How to Keep Women in Engineering

By Lynn Frazier, PE, PTOE

photo of lynn frazier

In 2019, the UMaine civil engineering program graduated 36 potential entry-level engineers.  Of those 36 graduates 10 were women and 26 were men; that’s right, more than 25% of these young engineers overcame antiquated societal influences and worked through four years of STEM focused studies to pursue a career in our industry.  Now, flash forward 10 years. Of those 10 women engineers originally in the potential employee pool, only four are left practicing (based on national averages).  What happened to the other six?  Keep in mind that these are the same 10 women who overcame all the early educational stereotypes to pursue an engineering degree, competed with their peers for limited scholarships, potentially overcame not-so-supportive family AND made it through four semesters of calculus.  These are talented, ambitious people.

Interestingly, here at Sewall we have substantially overcome the odds – 60% of our engineering department is licensed women engineers.  Since I happen to be one of those women, I wanted to lend  my take on why we have been so successful:

  1. We have a strong network.  At Sewall, I have other women engineers to look up to.  Collectively, we collaborate, support one another, and contribute to a really dynamic culture where we are all valued for our talents and contributions to Sewall and our clients.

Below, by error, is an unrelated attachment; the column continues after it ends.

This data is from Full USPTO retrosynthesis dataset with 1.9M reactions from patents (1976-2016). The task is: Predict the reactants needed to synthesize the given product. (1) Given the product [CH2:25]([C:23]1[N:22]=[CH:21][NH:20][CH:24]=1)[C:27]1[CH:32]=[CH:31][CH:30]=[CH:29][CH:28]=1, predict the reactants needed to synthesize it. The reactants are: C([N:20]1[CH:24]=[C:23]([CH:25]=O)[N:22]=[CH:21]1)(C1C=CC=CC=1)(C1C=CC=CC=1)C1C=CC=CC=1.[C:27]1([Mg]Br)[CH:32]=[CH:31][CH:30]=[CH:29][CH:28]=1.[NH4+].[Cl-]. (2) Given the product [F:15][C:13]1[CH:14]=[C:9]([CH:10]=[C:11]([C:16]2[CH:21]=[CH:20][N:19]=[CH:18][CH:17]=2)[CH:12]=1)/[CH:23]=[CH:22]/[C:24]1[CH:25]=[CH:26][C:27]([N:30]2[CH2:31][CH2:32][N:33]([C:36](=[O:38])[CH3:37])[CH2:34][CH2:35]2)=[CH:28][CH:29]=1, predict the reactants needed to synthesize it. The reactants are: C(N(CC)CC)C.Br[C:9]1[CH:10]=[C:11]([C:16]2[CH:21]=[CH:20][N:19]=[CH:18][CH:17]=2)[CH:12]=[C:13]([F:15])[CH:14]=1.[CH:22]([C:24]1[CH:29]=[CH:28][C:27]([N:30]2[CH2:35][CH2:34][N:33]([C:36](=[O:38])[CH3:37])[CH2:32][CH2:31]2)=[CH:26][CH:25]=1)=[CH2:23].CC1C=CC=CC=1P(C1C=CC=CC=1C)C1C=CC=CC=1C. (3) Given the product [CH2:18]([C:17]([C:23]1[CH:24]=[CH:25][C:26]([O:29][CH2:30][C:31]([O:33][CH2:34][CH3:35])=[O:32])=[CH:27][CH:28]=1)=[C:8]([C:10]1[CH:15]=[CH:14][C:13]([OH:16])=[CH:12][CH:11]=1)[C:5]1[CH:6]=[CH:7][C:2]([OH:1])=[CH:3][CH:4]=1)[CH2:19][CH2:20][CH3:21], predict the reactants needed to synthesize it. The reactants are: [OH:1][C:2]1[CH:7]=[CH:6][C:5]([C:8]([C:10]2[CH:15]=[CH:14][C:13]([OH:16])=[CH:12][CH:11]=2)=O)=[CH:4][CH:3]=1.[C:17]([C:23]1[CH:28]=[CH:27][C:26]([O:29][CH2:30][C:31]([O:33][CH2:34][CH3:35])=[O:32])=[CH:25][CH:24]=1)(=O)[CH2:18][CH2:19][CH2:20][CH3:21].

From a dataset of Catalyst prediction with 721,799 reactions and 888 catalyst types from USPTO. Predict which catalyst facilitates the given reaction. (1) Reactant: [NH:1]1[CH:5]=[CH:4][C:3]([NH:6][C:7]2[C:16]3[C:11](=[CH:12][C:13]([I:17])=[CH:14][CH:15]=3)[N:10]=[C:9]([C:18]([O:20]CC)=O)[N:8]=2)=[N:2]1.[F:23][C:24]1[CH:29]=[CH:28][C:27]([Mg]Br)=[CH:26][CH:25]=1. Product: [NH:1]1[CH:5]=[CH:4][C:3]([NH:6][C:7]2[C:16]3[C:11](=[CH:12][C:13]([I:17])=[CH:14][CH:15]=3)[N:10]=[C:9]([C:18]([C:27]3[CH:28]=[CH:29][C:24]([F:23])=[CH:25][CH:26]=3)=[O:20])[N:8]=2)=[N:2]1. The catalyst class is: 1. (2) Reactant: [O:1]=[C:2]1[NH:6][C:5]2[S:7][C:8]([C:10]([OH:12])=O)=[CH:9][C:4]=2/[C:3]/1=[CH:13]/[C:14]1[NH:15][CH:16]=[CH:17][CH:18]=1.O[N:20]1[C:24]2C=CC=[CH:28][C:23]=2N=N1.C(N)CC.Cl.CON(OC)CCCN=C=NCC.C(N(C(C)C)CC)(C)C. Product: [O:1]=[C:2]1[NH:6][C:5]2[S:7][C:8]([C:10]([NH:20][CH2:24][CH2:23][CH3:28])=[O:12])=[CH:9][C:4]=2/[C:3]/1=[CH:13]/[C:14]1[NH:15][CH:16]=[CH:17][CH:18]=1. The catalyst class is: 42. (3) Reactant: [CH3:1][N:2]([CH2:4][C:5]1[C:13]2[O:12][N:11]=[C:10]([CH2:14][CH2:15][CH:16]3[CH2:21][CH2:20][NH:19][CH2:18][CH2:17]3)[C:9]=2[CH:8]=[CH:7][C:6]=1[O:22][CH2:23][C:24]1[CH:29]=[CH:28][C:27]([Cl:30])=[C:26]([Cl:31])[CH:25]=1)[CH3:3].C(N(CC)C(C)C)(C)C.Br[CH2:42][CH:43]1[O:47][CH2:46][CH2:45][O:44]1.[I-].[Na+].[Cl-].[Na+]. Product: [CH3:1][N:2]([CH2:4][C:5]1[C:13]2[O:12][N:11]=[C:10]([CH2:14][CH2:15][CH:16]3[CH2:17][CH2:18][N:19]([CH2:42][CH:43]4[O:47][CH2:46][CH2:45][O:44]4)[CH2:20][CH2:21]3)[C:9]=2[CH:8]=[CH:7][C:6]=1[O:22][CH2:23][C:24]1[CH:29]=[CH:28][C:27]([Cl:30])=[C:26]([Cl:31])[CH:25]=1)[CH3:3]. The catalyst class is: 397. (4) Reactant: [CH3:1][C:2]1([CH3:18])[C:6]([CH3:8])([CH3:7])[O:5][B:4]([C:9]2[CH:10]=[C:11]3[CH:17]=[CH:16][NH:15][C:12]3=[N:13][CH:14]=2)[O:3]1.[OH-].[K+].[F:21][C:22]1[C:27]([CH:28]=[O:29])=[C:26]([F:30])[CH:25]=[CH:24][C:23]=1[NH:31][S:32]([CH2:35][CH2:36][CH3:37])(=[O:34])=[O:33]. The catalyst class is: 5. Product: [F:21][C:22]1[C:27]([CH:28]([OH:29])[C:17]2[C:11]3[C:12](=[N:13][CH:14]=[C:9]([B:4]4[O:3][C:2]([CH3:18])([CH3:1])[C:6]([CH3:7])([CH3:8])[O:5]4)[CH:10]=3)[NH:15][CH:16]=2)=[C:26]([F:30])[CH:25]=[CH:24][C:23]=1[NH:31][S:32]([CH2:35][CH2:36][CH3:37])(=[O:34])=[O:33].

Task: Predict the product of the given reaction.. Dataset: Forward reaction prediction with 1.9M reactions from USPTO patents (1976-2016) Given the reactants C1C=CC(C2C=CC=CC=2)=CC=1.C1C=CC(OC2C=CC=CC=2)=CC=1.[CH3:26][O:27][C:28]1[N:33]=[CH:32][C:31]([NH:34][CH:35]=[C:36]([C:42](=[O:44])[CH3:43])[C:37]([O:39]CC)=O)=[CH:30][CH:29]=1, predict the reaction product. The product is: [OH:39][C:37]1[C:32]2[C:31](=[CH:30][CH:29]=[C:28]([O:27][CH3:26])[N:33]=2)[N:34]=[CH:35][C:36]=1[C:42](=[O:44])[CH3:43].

2. My opinion matters.  The first time the President of our company asked for my opinion, I was utterly tongue tied.  My first thought was “what did I do wrong to deserve this?”  Now I’ve come to realize my opinion is valued and what I have to say matters. 
  3. I matter, but I’m not “special.”  OK, I am pretty special.  But I’ve worked in situations where supervisors, with the best of intentions, try too hard to make sure women engineers are heard.  Despite the good intentions, this almost always leads to peers feeling that there is special treatment being dispersed and the everyday workplace environment quickly erodes.
  4. I’m respected.  This one is pretty basic, but if I had a penny for every time a past supervisor said something demeaning, I’d have a few too many pennies.
  5. I’m a Mom, but I’m not just a Mom.  Do I love talking about my little ones?  Of course!  But I also want to talk about the drainage system on the project we’re working on.  Maybe it’s because I was at Sewall before I became a mother, but my peers have found the right balance of showing they care without making me feel like I can’t focus on my job.
  6. Flexible work hours and situations.  We’re all tired of hearing about this one since COVID, but I want it on the record that I was working from home four days a week before it was cool.
  7. My work is important, not the hours I work.  Anyone can give you the tools to work from home and say they are flexible.  But when you log on at 10 AM after a night of crying (either me or the baby!) can you literally feel the heat of the stares from your supervisor wondering why you weren’t on task at exactly 8:30?  I don’t. I admit it took many heart-to-hearts to get past the built-in guilt reflex that corporate America has instilled in us all, but after the 90th time of hearing the President of the company say “the only person worried about this is you,” I decided to embrace a more modern outlook.

I’m sure that seven quick bullet points won’t change every negative office atmosphere.  But I hope that other companies consider taking the first small steps toward changing their workplace culture and making it more inviting for all engineers. And if your company doesn’t feel as progressive and understanding, come work with me at Sewall!